Politics, Business & Culture in the Americas

Challenges facing Hillary Clinton for President

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Since Hillary Clinton’s visit to Montreal on March 18, Montrealers are convinced that we were in the presence of the next President of the United States. She was her usual, poised self, inspiring with her thoughts, and reassuring with her experience and knowledge. Most polls that make it to Canadian media indicate strong support for Hillary against all potential Republican challengers. So, what can stop her from becoming the first female President of the United States?

For one thing, it is likely that she will face a heavily funded Republican Party and also endure a barrage of attacks ranging from the scandals associated with Bill Clinton’s presidency to the events in Benghazi. Considering the criticisms by more hawkish GOP members like Senator John McCain on Obama’s foreign policies, it will not be long before Hillary’s tenure as Secretary of State is associated with such criticisms.

It is clear that the Republicans expect to win both Houses in the 2014 midterm elections, leaving the 2016 victory over the White House as their next target. While factions such as the Tea Party and Libertarians get most of the media’s attention, it is likely that the GOP is already planning to support a more moderate standard bearer to challenge Mrs. Clinton in 2016. With New Jersey Governor Chris Christie embroiled in the Bridgegate scandal, the name of former Florida Governor Jeb Bush is already beginning to surface.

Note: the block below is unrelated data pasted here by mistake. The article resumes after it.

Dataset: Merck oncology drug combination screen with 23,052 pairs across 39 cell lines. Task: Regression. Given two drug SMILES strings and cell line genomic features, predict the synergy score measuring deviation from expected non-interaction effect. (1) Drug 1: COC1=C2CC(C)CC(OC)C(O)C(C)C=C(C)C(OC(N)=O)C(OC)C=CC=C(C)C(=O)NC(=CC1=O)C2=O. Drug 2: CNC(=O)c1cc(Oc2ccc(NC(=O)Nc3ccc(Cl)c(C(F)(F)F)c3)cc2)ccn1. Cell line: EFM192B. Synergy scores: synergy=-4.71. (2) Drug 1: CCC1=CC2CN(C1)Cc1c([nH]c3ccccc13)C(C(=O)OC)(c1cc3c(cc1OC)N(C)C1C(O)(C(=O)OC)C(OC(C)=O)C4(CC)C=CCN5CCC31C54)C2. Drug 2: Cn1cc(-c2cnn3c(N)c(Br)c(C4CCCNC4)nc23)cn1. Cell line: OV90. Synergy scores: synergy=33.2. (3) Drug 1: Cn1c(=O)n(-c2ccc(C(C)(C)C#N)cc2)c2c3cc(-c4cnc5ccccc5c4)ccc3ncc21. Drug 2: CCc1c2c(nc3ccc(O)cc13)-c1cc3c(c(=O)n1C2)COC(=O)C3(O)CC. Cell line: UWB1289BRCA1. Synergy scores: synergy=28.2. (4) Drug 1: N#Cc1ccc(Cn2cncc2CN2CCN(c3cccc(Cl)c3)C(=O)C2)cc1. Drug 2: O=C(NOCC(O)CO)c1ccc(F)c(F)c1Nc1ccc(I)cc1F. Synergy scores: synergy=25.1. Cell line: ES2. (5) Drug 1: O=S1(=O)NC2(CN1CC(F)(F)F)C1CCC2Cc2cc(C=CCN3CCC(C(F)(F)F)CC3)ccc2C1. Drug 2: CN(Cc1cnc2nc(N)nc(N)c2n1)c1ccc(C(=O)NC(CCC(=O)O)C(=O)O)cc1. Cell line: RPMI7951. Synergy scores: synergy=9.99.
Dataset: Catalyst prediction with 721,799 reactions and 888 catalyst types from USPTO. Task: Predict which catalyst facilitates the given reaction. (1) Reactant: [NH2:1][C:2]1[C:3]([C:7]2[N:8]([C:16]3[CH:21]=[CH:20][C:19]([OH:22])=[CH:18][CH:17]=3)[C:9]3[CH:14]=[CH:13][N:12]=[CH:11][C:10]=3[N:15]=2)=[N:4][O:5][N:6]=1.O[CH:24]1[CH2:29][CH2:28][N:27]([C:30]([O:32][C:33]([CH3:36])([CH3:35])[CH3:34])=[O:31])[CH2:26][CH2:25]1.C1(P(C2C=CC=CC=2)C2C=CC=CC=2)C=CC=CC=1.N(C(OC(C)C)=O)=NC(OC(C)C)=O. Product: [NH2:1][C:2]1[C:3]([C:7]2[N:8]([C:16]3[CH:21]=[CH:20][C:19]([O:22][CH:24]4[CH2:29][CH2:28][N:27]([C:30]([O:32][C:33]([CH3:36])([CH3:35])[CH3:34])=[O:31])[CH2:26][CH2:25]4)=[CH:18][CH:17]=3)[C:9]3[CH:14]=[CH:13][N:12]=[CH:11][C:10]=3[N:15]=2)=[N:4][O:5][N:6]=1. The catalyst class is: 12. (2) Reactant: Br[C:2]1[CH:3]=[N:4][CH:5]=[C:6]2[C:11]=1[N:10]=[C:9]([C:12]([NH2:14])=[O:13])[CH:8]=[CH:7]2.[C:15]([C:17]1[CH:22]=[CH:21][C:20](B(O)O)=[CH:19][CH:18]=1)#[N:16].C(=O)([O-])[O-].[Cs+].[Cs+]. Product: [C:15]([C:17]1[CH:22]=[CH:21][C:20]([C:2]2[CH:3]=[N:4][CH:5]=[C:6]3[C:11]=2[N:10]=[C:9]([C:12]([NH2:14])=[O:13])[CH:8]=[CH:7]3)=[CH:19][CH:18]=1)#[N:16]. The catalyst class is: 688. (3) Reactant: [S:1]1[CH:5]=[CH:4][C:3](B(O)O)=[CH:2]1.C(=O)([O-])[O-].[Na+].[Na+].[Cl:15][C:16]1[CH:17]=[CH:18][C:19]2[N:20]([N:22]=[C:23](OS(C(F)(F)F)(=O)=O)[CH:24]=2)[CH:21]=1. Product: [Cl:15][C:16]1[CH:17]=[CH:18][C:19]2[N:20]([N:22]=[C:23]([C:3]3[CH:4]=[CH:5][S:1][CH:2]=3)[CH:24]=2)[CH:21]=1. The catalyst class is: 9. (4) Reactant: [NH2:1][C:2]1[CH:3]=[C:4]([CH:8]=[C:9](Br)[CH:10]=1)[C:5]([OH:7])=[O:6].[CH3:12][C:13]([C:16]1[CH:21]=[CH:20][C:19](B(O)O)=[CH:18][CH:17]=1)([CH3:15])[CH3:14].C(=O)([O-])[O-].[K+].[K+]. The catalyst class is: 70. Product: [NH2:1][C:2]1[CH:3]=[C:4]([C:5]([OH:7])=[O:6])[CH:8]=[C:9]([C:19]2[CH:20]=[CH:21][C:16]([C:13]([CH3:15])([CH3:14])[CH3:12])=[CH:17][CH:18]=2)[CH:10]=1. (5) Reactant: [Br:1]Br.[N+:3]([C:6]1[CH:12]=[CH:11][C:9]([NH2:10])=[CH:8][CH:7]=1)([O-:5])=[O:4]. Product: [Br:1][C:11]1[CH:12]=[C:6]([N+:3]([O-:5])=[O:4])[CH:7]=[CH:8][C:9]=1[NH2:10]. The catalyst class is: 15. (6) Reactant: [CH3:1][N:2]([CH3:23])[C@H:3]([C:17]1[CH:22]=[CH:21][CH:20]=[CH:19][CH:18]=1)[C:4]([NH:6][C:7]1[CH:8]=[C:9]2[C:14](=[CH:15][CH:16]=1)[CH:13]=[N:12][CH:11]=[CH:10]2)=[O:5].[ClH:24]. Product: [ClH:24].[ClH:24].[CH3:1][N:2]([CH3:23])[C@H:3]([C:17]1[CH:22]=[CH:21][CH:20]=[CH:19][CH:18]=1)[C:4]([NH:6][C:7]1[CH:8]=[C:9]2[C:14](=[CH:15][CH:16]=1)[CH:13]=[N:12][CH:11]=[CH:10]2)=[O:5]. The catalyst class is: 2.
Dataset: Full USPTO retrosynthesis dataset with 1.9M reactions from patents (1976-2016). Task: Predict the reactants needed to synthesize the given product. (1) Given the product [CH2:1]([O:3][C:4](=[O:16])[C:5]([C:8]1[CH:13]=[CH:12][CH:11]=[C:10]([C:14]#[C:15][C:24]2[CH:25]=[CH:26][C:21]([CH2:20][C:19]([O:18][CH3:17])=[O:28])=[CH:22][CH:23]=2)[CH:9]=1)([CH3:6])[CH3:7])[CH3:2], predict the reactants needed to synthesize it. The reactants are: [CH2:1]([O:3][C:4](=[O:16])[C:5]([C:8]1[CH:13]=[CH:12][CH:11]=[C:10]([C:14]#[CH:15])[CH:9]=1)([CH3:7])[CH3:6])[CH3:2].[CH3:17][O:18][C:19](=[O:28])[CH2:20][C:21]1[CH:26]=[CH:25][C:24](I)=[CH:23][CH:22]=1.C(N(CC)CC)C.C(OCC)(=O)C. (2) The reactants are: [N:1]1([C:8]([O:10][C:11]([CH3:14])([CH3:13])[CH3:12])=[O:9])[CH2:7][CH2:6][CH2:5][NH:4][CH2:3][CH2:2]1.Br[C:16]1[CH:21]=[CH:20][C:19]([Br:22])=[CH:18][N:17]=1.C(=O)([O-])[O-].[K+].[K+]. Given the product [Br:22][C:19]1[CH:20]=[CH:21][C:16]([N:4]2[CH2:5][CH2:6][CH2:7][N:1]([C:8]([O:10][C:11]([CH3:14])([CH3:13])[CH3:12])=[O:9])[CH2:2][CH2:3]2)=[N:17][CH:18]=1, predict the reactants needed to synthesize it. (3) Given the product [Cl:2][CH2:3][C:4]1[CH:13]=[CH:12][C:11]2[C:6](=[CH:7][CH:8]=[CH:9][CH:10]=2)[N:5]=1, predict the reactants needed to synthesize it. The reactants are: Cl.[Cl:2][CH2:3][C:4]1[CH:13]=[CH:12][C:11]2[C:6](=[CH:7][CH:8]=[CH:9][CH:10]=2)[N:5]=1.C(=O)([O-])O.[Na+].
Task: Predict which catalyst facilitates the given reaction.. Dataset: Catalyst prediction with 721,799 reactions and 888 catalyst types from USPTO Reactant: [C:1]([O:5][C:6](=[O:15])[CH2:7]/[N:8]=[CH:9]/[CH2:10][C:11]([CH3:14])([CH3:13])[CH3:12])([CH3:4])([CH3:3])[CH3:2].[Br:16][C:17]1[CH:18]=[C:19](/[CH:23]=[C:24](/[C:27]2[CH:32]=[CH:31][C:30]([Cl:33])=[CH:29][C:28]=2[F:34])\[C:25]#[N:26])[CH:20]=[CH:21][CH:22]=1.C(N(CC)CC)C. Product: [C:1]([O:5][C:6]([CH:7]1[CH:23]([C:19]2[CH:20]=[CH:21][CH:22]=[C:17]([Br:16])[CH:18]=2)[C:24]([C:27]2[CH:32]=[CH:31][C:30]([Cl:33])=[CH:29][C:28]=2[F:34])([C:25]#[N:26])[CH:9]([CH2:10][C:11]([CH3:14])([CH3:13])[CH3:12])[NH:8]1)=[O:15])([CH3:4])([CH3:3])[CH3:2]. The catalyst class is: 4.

The Republican brand has taken a beating in recent years—the Bush Presidency ended poorly and the party seems out of the mainstream on issues such as gay marriage, abortion and immigration reform—and was also decisively beaten by Obama in 2008 and 2012. However, in recent months Republicans in congress have reached deals with their Democratic colleagues and compromised on a budget to avoid another government shutdown. This illustrates a willingness to adopt more moderate positions, which can only help the Republican presidential nominee of 2016.

Another challenge, which ultimately may be the most formidable, may very well be the “coronation” factor favoring Clinton. There are few potential Democratic contenders who can mount a real contest against Secretary Clinton. Vice President Joe Biden is often mentioned as a potential challenger, but the odds are against him. So Mrs. Clinton could very well be an unchallenged nominee nearly two years before the next presidential campaign, hardly ideal for front page news coverage.

So while my Canadian friends see Mrs. Clinton as nearly unbeatable, it is important to consider that she will become a target for considerable Republican criticism, while possibly facing a mainstream Republican nominee with a more moderate message, and trying to maintain the public’s interests as President Obama completes his term in office. And we all know that American politics are not for the faint at heart. Yes 2016 is a long way off, even for Hillary Clinton.


John Parisella is the former Québec delegate general in New York and currently a visiting professor at the University of Montréal’s International Relations Center. He is also a Member of the Board of Directors of The Montreal Council on Foreign Relations.

Tags: 2016 Presidential Elections, Hillary Clinton
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